Once you have a clear picture of your industry and how you should present yourself in the market to achieve your goals, the next step is to develop your marketing plan. This stage involves defining the marketing mix based on your value proposition.
Your value proposition is the core of your competitive advantage. It clearly articulates why someone would want to buy from your company instead of a competitor.
Since the 1960s, the marketing mix has been associated with the four Ps: product, price, promotion, and place.
Product is a key element in the market offering. To achieve market leadership, firms must offer products and services of acceptable quality that provide the best customer value. According to Kotler and Armstrong “Anything that can be offered to a market for attention, acquisition, use or consumption that might satisfy a want or need. It includes physical objects, services, persons, places, organizations, and ideas”. The product also includes options, quality, design, features, packaging, and other related services.
Price is the amount charged for a product or service. The price depends on the customer’s perceived value of the product, and it can change your marketing strategy. A lower price makes a product accessible to a broad range of customers, while a higher price appeals to customers seeking some kind of exclusivity. Either way, the price must be higher than your overall costs to sell that product so your business can make a profit.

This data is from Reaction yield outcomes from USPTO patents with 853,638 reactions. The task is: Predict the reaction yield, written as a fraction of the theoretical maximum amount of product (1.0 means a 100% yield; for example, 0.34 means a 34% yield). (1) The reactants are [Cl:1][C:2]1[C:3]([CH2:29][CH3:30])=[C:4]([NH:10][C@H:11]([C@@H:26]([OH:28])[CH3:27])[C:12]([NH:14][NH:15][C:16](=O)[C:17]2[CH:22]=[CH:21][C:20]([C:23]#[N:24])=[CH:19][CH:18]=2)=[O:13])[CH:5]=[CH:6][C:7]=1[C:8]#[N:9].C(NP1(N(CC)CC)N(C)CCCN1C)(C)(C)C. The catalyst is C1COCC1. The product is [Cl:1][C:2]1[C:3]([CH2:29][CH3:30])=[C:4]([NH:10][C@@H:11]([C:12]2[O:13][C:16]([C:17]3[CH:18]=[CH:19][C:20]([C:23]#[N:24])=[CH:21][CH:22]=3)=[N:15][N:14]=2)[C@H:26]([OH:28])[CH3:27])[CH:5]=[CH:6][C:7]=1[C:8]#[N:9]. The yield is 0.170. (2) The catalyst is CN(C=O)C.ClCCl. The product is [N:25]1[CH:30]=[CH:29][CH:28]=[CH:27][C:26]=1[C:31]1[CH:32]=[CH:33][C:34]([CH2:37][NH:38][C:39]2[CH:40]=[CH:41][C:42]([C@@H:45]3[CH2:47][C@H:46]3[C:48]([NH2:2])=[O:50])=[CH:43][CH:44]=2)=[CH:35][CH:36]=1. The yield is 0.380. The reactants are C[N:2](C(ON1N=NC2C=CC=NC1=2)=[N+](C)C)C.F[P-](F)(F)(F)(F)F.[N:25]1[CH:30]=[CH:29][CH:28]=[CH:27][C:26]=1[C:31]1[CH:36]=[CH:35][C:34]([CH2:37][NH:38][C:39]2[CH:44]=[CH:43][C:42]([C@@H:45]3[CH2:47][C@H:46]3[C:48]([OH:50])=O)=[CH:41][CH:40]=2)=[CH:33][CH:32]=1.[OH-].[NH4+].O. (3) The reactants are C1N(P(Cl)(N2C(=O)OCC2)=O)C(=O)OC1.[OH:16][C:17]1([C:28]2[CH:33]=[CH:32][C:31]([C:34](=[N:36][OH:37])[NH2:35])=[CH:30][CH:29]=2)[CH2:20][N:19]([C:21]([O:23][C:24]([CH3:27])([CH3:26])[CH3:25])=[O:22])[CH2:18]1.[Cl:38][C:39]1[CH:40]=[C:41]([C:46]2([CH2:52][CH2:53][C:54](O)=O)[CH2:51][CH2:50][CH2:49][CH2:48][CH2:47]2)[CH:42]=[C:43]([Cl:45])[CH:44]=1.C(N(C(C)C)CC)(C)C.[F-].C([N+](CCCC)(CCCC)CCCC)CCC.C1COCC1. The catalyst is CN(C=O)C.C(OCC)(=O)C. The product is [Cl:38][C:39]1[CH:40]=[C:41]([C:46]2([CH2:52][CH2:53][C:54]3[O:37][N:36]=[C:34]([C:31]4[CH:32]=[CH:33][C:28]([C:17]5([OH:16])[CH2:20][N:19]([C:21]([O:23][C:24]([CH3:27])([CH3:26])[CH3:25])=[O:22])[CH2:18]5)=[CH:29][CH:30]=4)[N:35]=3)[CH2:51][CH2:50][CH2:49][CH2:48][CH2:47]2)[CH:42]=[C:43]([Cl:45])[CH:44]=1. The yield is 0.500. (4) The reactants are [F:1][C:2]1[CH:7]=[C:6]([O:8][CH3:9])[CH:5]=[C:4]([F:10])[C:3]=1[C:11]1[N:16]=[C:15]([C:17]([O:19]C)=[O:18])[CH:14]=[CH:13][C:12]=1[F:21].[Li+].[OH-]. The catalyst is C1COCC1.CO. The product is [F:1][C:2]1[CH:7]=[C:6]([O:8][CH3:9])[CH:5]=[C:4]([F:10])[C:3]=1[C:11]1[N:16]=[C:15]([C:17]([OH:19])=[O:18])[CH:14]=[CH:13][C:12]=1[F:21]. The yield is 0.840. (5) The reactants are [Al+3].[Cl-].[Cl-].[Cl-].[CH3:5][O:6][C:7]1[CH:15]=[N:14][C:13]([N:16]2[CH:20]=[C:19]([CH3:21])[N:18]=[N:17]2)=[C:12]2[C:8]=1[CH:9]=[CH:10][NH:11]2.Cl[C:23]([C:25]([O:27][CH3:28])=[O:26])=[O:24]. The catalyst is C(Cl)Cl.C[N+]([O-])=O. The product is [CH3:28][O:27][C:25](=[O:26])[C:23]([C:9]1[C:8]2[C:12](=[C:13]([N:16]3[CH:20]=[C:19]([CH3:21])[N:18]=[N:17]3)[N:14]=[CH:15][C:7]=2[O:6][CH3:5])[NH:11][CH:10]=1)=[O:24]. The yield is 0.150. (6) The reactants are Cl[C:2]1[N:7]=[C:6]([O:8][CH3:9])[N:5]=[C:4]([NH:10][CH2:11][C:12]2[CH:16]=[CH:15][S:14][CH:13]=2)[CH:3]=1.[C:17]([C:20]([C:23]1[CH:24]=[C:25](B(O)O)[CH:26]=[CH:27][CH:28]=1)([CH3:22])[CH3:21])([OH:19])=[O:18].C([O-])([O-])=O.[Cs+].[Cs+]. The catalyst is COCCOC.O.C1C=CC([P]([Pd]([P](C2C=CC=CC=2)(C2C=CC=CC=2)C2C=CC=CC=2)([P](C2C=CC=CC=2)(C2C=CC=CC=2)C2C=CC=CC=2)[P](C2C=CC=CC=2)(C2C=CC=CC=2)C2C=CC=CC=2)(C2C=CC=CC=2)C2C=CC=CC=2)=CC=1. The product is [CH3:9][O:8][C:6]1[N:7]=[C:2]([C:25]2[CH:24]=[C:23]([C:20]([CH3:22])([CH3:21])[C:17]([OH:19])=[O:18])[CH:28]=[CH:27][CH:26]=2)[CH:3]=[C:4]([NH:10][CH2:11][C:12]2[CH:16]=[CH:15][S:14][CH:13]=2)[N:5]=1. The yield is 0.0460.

Advertising, direct marketing, and sales promotion. TV commercials, websites, internet ads, catalogs, trade fairs, billboards, and sales talks are some types of promotion. This category also includes public relations, such as the distribution of press releases or ongoing relationships with the media. Promotion encompasses what is communicated, who it is communicated to, how that audience is reached, and how often promotion happens.
Products are made to be sold to the customers. So, they must be made available to the consumers at a place where they can conveniently make the purchase. Therefore, the place is where your product or service will be sold, like in-store or online. Any physical or online location where the customer can use, access, or purchase a product is a place.
The final phase of the process is when you begin to act on your marketing efforts. As the name suggests, you’ll start implementing the strategy you’ve developed based on your research and planning. You’ll launch your product, emphases your value proposition, and begin seeing sales.
Your value proposition is a unique identifier for your business. Without it, buyers won’t have a reason to purchase what you sell. They may even patronize a competitor simply because that business communicates its value proposition clearly in its marketing materials and sales process.
After implementation, it’s also important to take time to review your processes and make modifications as necessary. As the market is constantly evolving, you may need to re-address certain things due to new trends or changes in the customers’ interests.
A comprehensive and precise strategic marketing plan, assuming you have the commitment to follow it, will open new doors to potential and existing customers, connect them with the information they seek, and uplift your business. Therefore, strategic marketing is a crucial element of any business that is looking to grow profitably.